This is what people are really thinking when you have a messy desk

Many people believe you can tell a whole lot about a person based on whether or not they make their bed each morning[1]. Regardless of how your sheets rest while you’re on the job, a fascinating study conducted at the University of Michigan has some advice for everyone with a particularly messy office, desk, or workspace. Clean up, it just might make all the difference when it comes to others’ perceptions of you.[2]

A dirty workspace suits some people just fine. In fact, certain employees feel at home surrounded by clutter. The problem with a messy desk is the message it sends out to the other people working in an office. Researchers say that when coworkers see a jumbled workspace, they’re quick to assume its owner is neurotic, confrontational, and probably just not a nice person to be around.[3]

Three experiments were conducted for the study, involving 160 participants. In the first experimental setting, study subjects were randomly assigned to sit in an office that was either very clean and tidy or another that was somewhat messy. For the second and third experiments, participants sat in either a clean office or a very messy office.

All of the possible offices were decorated exactly the same and arranged in a way that suggested its owner was male. A few “personal” items were placed in the experimental workspaces, such as a baseball cap, candy being held in a cup, a framed photo of a baby, and a few scientific or academic books on a shelf. 

Everything within the clean office was in its proper place; papers were carefully stacked on the desk, all trash was in a wastebasket, and file cabinets even featured typewritten labels. The somewhat messy office appeared reasonably disheveled, with some books tipped over on the shelves, a few pieces of paper on the floor, and a wall clock that showed an inaccurate time. The very messy office, however, was in a complete state of disarray; very dirty, covered in clutter, and overall disorganization.

After spending some time in one of the offices, participants were asked to guess its occupant’s personality based on nothing but what they observed. Each subject rated this imaginary person’s sociability, conscientiousness, agreeability, neuroticism, and “openness to experiences.”

Across all three experiments, the imaginary occupant of the messy office was universally rated as less conscientious than the occupant of the clean workspace.

Beyond just the business world, the study’s authors were quick to note that their findings can be applied to virtually all walks of life.

“When there are cues related to less cleanliness, order, organization and more clutter in an owner’s primary territory, perceivers’ ascribe lower conscientiousness to the owner, whether that owner is a worker in the real world (office), a job-seeker (apartment), a student (bedroom) or a researcher at a university (lab office),” explains lead author Terrence Horgan, professor of psychology at UM-Flint, in a press release.[4]

Fair or not, it’s quite easy to see how these perceptions from co-workers or superiors could seriously hold back someone’s career. No one is going to consider an employee they believe to be standoffish, neurotic, or careless for a promotion or important project. Besides just career opportunities, a messy desk can make it that much harder to interact with co-workers in a positive way. While some may shrug off that last notion; not everyone is looking to make tons of friends at work, it doesn’t make any sense to be the office pariah either.[5]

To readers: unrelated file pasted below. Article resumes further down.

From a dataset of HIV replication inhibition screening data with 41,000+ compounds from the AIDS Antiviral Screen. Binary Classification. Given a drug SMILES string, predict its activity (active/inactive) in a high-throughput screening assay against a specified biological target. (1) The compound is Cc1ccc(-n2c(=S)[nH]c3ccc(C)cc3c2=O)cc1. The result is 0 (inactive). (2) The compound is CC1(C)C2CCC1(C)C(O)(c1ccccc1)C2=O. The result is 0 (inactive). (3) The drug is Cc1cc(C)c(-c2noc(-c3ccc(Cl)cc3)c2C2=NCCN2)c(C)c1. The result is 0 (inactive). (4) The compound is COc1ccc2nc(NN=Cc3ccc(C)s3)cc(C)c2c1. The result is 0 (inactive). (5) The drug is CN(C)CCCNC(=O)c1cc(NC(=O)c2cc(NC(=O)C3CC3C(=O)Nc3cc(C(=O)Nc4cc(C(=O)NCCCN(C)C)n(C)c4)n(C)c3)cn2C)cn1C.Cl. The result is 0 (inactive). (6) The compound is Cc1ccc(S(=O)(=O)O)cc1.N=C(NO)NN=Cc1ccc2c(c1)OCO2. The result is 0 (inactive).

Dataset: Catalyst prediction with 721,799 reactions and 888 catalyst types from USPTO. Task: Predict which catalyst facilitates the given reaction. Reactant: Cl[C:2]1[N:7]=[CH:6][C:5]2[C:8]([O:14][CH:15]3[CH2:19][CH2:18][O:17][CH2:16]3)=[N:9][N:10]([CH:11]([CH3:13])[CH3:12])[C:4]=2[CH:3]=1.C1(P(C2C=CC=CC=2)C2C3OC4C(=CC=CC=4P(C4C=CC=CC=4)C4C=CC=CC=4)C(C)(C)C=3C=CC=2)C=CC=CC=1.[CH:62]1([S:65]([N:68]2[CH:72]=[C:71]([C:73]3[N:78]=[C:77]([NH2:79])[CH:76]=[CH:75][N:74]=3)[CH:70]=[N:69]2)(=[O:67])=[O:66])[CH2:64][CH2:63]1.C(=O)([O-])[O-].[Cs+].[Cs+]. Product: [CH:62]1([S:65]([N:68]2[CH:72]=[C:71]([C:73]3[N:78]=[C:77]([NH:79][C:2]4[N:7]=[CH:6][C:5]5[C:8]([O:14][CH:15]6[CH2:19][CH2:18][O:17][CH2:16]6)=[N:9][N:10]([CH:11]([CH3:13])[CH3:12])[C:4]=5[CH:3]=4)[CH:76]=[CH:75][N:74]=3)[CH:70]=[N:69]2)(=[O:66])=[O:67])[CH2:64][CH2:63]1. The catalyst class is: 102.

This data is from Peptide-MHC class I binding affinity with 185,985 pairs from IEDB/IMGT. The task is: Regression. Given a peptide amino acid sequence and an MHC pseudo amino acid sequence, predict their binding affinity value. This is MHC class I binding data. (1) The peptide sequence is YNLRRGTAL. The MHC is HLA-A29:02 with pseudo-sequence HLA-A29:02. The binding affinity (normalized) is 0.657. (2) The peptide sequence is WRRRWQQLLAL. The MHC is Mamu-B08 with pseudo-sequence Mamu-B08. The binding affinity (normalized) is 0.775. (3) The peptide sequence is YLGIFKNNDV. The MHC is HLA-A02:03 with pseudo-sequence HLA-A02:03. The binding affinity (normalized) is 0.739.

“An employee who is very disorganized, difficult to get along with, and emotionally unstable might be problematic in any work setting that requires individuals to work together in a relatively calm and disciplined manner, whether that setting is located in a bank or university,” says co-author Noelle Herzog, a clinical researcher at Michigan Medicine.[6]

In the second and third experiments, involving the very messy office, participants also overwhelmingly indicated that the person working out of the messy workspace was less agreeable and more neurotic than the individual in the clean office. Some participants went so far as to say that the person inhabiting the very messy office must have some seriously negative, and off putting, personality traits.

That one individual with a messy desk in your office may not really be neurotic or inconsiderate, but ultimately that doesn’t matter. What matters is that the majority of his or her co-workers perceive that they are an undesirable employee. Many may not even be aware that they’ve judged a co-worker based on their workspace, but it’s still happening on a subconscious level.[7]

“Once trait information about a target becomes activated in perceivers’ minds, either consciously or unconsciously, that information can subsequently affect how they process information about, the types of questions they ask of, and how they behave toward the target, possibly bringing out the very trait information that they expected to see from the target in the first place,” concludes study co-author Sarah Dyszlewski, a research technician in the Department of Psychology.

It may seem like a hassle, but take the time to clean your desk. It may make all the difference.

The full study can be found here, published in Personality and Individual Differences.[8]


  1. ^ whether or not they make their bed each morning (
  2. ^ University of Michigan (
  3. ^ not a nice person to be around. (
  4. ^ press release (
  5. ^ a promotion or important project (
  6. ^ Michigan Medicine. (
  7. ^ perceive that they are (
  8. ^ found here (

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